# Sums of palindromes

Every positive integer can be written as the sum of three palindromes, numbers that remain the same when their digits are reverse. For example, 389 = 11 + 55 + 323. This holds not just for base 10 but for any base b ≥ 5.

[Update: a new paper on arXiv extends this to b = 3 and 4 as well. Base 2 requires four palindromes.]

The result and algorithms for finding the palindromes was published online last August and is in the most recent print issue of Mathematics of Computation.

Javier Cilleruelo, Florian Luca and Lewis Baxter. Every positive integer is a sum of three palindromes. DOI: https://doi.org/10.1090/mcom/3221

## One thought on “Sums of palindromes”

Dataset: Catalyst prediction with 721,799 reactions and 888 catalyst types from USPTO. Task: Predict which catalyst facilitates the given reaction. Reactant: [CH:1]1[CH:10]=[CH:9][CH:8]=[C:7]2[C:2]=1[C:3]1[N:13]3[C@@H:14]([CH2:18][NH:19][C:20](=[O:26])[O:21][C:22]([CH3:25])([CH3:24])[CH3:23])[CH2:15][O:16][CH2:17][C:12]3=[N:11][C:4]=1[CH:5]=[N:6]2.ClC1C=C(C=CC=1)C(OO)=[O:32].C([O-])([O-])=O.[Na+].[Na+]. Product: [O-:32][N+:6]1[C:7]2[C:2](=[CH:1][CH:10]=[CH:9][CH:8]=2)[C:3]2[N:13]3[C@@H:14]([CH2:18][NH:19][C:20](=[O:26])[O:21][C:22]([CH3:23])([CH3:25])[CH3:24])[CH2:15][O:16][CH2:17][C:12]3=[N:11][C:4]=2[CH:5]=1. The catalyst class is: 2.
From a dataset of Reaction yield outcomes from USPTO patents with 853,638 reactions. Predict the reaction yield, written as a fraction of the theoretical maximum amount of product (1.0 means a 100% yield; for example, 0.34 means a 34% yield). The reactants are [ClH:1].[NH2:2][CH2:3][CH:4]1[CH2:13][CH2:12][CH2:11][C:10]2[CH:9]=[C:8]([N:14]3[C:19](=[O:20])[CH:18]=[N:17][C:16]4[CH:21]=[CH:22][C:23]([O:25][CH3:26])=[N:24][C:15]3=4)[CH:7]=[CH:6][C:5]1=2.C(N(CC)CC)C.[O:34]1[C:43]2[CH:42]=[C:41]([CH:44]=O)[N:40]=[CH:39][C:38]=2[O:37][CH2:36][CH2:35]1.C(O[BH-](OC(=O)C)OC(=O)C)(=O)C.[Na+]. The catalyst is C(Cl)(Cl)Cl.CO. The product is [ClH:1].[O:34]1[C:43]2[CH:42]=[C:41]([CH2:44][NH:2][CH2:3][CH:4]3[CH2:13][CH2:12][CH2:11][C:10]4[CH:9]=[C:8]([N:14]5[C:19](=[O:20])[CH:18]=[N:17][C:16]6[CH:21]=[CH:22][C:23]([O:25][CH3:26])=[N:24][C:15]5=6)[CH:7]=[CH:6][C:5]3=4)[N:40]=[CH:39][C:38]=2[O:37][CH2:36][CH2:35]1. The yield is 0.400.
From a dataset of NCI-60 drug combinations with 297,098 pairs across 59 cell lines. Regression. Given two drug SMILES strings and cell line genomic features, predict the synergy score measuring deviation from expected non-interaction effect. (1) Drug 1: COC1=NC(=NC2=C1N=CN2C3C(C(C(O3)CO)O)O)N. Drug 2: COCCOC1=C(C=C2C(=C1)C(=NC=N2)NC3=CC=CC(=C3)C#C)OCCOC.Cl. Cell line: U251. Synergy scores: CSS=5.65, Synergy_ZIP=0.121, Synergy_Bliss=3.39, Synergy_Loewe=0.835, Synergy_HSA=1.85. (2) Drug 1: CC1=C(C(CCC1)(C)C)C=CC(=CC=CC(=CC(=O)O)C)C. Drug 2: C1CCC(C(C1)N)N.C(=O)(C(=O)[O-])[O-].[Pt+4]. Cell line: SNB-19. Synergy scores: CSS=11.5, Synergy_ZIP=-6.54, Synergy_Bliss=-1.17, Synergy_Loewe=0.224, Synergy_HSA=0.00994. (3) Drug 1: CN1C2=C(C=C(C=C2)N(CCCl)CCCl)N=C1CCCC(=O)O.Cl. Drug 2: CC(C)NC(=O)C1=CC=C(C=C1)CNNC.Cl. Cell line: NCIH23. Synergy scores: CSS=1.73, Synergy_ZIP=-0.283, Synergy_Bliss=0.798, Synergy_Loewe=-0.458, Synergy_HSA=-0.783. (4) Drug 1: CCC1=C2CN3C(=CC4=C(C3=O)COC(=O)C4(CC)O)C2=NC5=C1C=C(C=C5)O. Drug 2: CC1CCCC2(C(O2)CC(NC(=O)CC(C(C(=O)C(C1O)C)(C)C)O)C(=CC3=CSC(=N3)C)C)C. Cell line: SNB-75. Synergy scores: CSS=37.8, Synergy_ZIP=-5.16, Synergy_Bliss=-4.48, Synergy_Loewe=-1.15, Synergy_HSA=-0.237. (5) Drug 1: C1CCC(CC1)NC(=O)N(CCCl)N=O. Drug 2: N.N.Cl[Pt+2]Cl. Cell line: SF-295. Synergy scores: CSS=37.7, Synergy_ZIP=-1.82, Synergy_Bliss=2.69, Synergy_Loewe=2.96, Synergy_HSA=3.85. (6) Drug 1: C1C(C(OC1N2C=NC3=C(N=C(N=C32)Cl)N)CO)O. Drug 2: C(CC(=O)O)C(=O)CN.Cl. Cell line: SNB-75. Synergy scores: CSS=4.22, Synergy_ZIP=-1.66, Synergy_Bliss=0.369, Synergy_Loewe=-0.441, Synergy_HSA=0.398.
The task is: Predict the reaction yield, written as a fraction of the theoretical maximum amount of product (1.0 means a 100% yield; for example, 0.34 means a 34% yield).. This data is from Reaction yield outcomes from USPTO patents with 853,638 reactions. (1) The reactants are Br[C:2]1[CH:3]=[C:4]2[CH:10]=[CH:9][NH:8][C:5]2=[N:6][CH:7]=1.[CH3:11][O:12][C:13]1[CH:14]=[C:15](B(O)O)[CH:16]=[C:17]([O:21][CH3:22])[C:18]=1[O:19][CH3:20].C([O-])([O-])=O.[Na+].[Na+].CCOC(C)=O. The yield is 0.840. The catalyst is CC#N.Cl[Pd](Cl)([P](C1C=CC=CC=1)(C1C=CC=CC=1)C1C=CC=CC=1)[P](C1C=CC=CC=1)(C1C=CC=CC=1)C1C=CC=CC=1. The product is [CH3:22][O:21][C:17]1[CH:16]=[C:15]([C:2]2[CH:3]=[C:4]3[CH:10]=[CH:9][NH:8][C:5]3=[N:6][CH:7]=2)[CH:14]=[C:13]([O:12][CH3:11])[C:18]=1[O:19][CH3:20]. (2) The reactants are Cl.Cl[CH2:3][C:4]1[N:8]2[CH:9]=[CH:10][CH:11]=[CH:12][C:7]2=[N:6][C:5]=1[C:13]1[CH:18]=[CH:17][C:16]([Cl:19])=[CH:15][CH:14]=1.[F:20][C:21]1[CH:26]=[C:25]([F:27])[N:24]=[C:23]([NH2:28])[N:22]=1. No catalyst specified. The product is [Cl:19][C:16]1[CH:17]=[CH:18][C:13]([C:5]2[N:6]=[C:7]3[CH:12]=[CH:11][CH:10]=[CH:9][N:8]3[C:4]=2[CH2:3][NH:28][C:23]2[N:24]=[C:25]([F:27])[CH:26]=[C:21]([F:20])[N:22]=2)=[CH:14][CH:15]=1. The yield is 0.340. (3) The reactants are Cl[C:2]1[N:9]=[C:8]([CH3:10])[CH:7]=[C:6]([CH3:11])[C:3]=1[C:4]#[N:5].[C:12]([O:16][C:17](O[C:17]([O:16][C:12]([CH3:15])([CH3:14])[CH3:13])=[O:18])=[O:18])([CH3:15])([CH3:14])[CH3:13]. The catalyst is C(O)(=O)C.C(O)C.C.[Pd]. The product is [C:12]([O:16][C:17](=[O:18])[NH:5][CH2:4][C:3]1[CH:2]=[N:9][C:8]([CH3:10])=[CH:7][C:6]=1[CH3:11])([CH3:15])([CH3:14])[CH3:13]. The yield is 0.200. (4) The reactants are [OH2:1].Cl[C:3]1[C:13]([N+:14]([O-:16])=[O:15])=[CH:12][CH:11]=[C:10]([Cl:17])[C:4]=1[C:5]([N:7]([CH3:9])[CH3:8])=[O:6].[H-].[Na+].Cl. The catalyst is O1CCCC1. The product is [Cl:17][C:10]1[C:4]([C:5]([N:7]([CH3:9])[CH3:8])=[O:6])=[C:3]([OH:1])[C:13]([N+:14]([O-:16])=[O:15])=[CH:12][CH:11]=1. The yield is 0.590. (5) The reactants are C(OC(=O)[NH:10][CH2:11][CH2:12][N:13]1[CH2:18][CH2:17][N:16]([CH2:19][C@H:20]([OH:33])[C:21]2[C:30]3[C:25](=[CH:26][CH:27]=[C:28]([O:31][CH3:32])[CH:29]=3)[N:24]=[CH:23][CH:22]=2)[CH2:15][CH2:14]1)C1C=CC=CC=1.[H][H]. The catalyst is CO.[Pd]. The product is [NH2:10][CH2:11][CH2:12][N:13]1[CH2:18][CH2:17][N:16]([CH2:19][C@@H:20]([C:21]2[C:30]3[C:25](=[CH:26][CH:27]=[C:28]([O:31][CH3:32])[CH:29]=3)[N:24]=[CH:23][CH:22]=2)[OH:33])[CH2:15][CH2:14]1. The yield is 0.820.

1. That Hat-trick Theorem plus Osaka Univ. Prof. Takayuki Hibi’s Palindromic-Numbers Theorem enable the decompositions of any n-D polytopes into one to three sub-polytopes whose volume(s) can be computed, and therefore, also one branch of my Esst (= equations-systems solution theories).
The below site’s Japanese Hibi-page (but not the English Hibi-page) has the photos of Hibi’s English and Japanese books; his Blue Backs pocket-book “Takakkei to Tamentai = Polygons and Polytopes” (Tokyo:
Kodansha, 2021) explains his above Theorem:
http://math.ist.osaka-u.ac.jp/course/course_hibitakayuki/

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